A year or two ago I was asked to review a novel by José Saramago, and in looking up facts about him on Google I found over and over the same quotation from him —
God is the silence of the universe, and man is the cry that gives meaning to that silence.
It’s from his Lanzarote journals, which aren’t available in English. He quoted it himself last year in one of his own blogs (translated as The Notebook). I wanted it again just a couple of weeks ago for my introduction to the electronic edition of his novels being prepared (hurrah!) by Houghton Mifflin Harcourt. I wasn’t sure I remembered it exactly, and The Notebook was up in the attic with Charles, and so I went confidently to google it. I thought I knew how it started, so I tried “God is silence.” That got me some hits, but nothing from Saramago. I tried “God is the silence.” That got me the same page as before. So I tried “Saramago quotations” and variants on that. They all took me to a page with lots and lots of quotations from Saramago — singly, in sets of 20, in sets of 43 — but in hurriedly looking through them, I didn’t find the one I was looking for, certainly the most famous single thing Saramago ever wrote. At this point, paranoia raised its stupid little yellow-green head.
Saramago was an atheist, not of the professional Dawkinsian type, but a man to whom the whole God business made no sense, though it interested him. His antipathy was reserved for the profiteers and power-mongers of religion, such as the mufti who authorised marriage for girls of ten, the imam who approved stoning women accused of adultery, the pope who has found it so hard to condemn pederasty among his priests. His speaking out on such matters made him enemies, of course. I mean, the man was a godless commie foreigner. Really. He was.
So I sat there entertaining paranoid thoughts: Had some zealous crusader gone through Google’s material on Saramago and removed the offensive quotation? I knew this kind of thing happens on Wikipedia, but in a wiki people look out for censoring and tampering and can make it unhappen just as promptly. How Google works, I didn’t know, but I knew it’s not a wiki. I didn’t suspect Google of initiating censorship, but wondered if it was vulnerable to sneak-in censorship. A worrisome thought to think about an information service so many of us rely on. So, instead of going on looking for the quotation as I should have done, I wrote a little blog about the mysterious absence of the quotation.
My First Reader read it and said, “But you didn’t try ‘God is the silence of the universe.’”
So I asked Google for “God is the silence of the universe“ (and put it in quotes) and there it was, about a ten thousand times, pages and pages of God is the silence of the universe.
So much for paranoia. No crusaders. Just my own (lazy) incompetence at googling.
But the mistake sometimes leads the mind to the place it really wanted to go . . .
By embarrassing myself (and thanks to my First Reader) I began to consider something I’d only very vaguely known and hadn’t given much thought to: the fact that how Google gets and handles its information is an industrial secret.
Understandably. If how Thomas’s get the nooks and crannies into their English muffins is an industrial secret, how Google comes to know everything that is known certainly deserves to be one too.
And yet it is disturbing. (Paranoia?)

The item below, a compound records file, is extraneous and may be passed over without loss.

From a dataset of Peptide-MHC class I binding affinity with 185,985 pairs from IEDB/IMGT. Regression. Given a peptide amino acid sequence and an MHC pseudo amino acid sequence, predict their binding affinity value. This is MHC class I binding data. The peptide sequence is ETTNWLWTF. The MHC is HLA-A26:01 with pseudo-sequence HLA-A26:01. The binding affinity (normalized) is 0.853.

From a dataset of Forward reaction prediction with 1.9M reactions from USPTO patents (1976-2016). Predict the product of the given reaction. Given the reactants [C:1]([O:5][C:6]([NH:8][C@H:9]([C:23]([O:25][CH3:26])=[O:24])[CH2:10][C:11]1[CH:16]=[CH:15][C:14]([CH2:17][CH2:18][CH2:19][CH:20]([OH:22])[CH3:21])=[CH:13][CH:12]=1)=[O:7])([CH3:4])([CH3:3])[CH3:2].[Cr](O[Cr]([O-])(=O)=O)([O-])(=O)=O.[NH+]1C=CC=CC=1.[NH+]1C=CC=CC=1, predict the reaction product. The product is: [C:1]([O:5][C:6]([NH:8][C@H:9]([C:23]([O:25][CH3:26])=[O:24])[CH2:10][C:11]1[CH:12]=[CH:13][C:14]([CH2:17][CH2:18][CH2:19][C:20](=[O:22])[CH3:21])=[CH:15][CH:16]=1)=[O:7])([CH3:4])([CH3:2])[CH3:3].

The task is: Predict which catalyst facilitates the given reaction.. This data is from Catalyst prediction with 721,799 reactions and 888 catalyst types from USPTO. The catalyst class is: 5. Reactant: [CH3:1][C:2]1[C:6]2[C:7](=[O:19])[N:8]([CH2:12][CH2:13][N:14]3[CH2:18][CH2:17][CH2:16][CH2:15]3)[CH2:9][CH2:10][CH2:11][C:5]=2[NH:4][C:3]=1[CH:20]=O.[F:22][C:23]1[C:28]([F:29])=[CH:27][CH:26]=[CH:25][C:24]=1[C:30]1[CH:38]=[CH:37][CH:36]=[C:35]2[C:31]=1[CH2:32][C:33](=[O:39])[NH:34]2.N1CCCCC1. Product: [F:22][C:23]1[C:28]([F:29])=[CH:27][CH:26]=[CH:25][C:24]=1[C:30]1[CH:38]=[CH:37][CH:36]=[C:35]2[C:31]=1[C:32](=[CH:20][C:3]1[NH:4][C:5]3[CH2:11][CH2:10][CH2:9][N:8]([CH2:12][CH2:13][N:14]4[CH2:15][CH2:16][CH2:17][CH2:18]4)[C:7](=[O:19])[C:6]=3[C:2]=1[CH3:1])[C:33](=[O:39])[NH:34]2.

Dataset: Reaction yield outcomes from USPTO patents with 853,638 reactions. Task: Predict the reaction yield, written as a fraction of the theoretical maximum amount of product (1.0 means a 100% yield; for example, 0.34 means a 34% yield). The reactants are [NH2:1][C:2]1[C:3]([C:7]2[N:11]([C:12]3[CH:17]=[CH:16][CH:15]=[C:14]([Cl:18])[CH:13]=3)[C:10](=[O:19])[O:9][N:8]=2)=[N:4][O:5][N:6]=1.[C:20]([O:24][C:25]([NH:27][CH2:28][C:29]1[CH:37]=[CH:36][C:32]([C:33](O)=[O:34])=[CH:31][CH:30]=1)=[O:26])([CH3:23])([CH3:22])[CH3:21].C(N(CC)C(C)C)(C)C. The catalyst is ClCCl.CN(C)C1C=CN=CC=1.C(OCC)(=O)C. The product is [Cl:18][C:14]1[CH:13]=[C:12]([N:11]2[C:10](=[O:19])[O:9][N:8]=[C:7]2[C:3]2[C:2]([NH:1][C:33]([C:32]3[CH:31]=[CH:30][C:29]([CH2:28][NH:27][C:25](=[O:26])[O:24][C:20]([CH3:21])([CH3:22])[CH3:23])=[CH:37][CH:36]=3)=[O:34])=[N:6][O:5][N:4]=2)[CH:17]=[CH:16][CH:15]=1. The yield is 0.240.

I know that people far better equipped to discuss this whole matter have discussed it at length. Undoubtedly I could look up such discussions through Google. At this point I’m not ready to read them. I need to think about it in my own terms first.
Putting it into language familiar to me: it’s as if a great library, say the Library of Congress, refused to tell where they got their books and how they got their books and who chose the books and whether all the books they had were in the catalogue and available or some were held back, kept secret.
Of course there’s no point in libraries doing that. A public library has no industrial secrets, not being in business for the money. A public library is a public trust. And the “trust” in that old-fashioned phrase is, has to be, mutual, reciprocal. The public trusts the library not to censor, change, or withhold valuable books or information, as the library trusts the public won’t force them to censor, change, withhold, or destroy books or information. And if the library, at the request of the public, does withhold some material from some people (as in finding ways to keep exploitive pornography from children using the library) this is done (if it’s rightly done) openly, with knowledge and consent on both sides.
But a great corporation, even one sworn to do no evil, makes no such bargain with the public. There is no reciprocity. Trust is not mutual. It’s understood that the public interest, if considered at all, comes second to the interests of the corporation — profit, growth, and power. So the corporation can and will keep its secrets, even though what it is dealing in is information, even when its business is making knowledge accessible, open, free — the very opposite of keeping secrets.
What a strange, paradoxical situation! It is quite beyond me. I can’t help but wonder if it might also be beyond even the intelligent and competent people who run Google. Do they really know what they are doing? And if they don’t, do they know they don’t — or is that too a secret, kept even from themselves?
Ursula K. Le Guin is a founding member of Book View Cafe. Her most recent book is Out Here: Poems and Images from Steens Mountain Country, co-authored with photographer Roger Dorband.
She contributed an original poem, “In England in the Fifties,” to Book View Cafe’s anthology Breaking Waves, which benefits the Gulf Coast Oil Spill Fund.